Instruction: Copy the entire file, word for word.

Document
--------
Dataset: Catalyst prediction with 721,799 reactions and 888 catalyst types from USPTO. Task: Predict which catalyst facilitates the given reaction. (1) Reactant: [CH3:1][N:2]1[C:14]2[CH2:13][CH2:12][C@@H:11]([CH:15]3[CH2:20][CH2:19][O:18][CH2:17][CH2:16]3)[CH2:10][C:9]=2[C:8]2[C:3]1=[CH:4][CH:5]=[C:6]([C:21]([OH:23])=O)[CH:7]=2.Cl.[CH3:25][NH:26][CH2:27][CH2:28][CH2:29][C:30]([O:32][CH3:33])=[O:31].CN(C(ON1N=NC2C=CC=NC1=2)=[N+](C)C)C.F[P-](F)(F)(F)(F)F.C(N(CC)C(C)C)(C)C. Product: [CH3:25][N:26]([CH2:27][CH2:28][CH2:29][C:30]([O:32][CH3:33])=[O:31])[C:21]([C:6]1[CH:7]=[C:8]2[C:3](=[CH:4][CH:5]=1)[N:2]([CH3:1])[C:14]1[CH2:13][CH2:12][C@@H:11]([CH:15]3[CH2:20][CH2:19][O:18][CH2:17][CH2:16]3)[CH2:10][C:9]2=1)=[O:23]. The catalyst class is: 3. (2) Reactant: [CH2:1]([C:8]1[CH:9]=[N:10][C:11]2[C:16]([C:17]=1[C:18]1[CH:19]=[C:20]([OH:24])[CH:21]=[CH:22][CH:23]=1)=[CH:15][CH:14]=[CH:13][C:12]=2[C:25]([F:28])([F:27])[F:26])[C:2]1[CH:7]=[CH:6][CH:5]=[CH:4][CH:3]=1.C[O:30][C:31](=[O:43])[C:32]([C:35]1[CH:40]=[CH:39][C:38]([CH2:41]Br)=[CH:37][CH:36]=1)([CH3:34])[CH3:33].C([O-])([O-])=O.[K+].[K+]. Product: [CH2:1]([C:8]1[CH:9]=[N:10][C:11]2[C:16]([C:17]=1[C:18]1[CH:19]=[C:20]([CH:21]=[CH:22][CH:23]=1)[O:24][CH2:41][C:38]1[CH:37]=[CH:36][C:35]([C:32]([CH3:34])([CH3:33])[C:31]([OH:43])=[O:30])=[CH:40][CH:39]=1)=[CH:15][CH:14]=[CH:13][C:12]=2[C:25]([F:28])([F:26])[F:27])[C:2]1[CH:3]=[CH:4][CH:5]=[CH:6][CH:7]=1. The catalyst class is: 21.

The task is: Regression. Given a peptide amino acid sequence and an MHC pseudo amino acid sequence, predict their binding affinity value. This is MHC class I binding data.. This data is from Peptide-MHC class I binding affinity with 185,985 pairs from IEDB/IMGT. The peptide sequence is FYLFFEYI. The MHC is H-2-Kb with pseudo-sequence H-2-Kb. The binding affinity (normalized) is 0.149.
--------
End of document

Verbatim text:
Dataset: Catalyst prediction with 721,799 reactions and 888 catalyst types from USPTO. Task: Predict which catalyst facilitates the given reaction. (1) Reactant: [CH3:1][N:2]1[C:14]2[CH2:13][CH2:12][C@@H:11]([CH:15]3[CH2:20][CH2:19][O:18][CH2:17][CH2:16]3)[CH2:10][C:9]=2[C:8]2[C:3]1=[CH:4][CH:5]=[C:6]([C:21]([OH:23])=O)[CH:7]=2.Cl.[CH3:25][NH:26][CH2:27][CH2:28][CH2:29][C:30]([O:32][CH3:33])=[O:31].CN(C(ON1N=NC2C=CC=NC1=2)=[N+](C)C)C.F[P-](F)(F)(F)(F)F.C(N(CC)C(C)C)(C)C. Product: [CH3:25][N:26]([CH2:27][CH2:28][CH2:29][C:30]([O:32][CH3:33])=[O:31])[C:21]([C:6]1[CH:7]=[C:8]2[C:3](=[CH:4][CH:5]=1)[N:2]([CH3:1])[C:14]1[CH2:13][CH2:12][C@@H:11]([CH:15]3[CH2:20][CH2:19][O:18][CH2:17][CH2:16]3)[CH2:10][C:9]2=1)=[O:23]. The catalyst class is: 3. (2) Reactant: [CH2:1]([C:8]1[CH:9]=[N:10][C:11]2[C:16]([C:17]=1[C:18]1[CH:19]=[C:20]([OH:24])[CH:21]=[CH:22][CH:23]=1)=[CH:15][CH:14]=[CH:13][C:12]=2[C:25]([F:28])([F:27])[F:26])[C:2]1[CH:7]=[CH:6][CH:5]=[CH:4][CH:3]=1.C[O:30][C:31](=[O:43])[C:32]([C:35]1[CH:40]=[CH:39][C:38]([CH2:41]Br)=[CH:37][CH:36]=1)([CH3:34])[CH3:33].C([O-])([O-])=O.[K+].[K+]. Product: [CH2:1]([C:8]1[CH:9]=[N:10][C:11]2[C:16]([C:17]=1[C:18]1[CH:19]=[C:20]([CH:21]=[CH:22][CH:23]=1)[O:24][CH2:41][C:38]1[CH:37]=[CH:36][C:35]([C:32]([CH3:34])([CH3:33])[C:31]([OH:43])=[O:30])=[CH:40][CH:39]=1)=[CH:15][CH:14]=[CH:13][C:12]=2[C:25]([F:28])([F:26])[F:27])[C:2]1[CH:3]=[CH:4][CH:5]=[CH:6][CH:7]=1. The catalyst class is: 21.

The task is: Regression. Given a peptide amino acid sequence and an MHC pseudo amino acid sequence, predict their binding affinity value. This is MHC class I binding data.. This data is from Peptide-MHC class I binding affinity with 185,985 pairs from IEDB/IMGT. The peptide sequence is FYLFFEYI. The MHC is H-2-Kb with pseudo-sequence H-2-Kb. The binding affinity (normalized) is 0.149.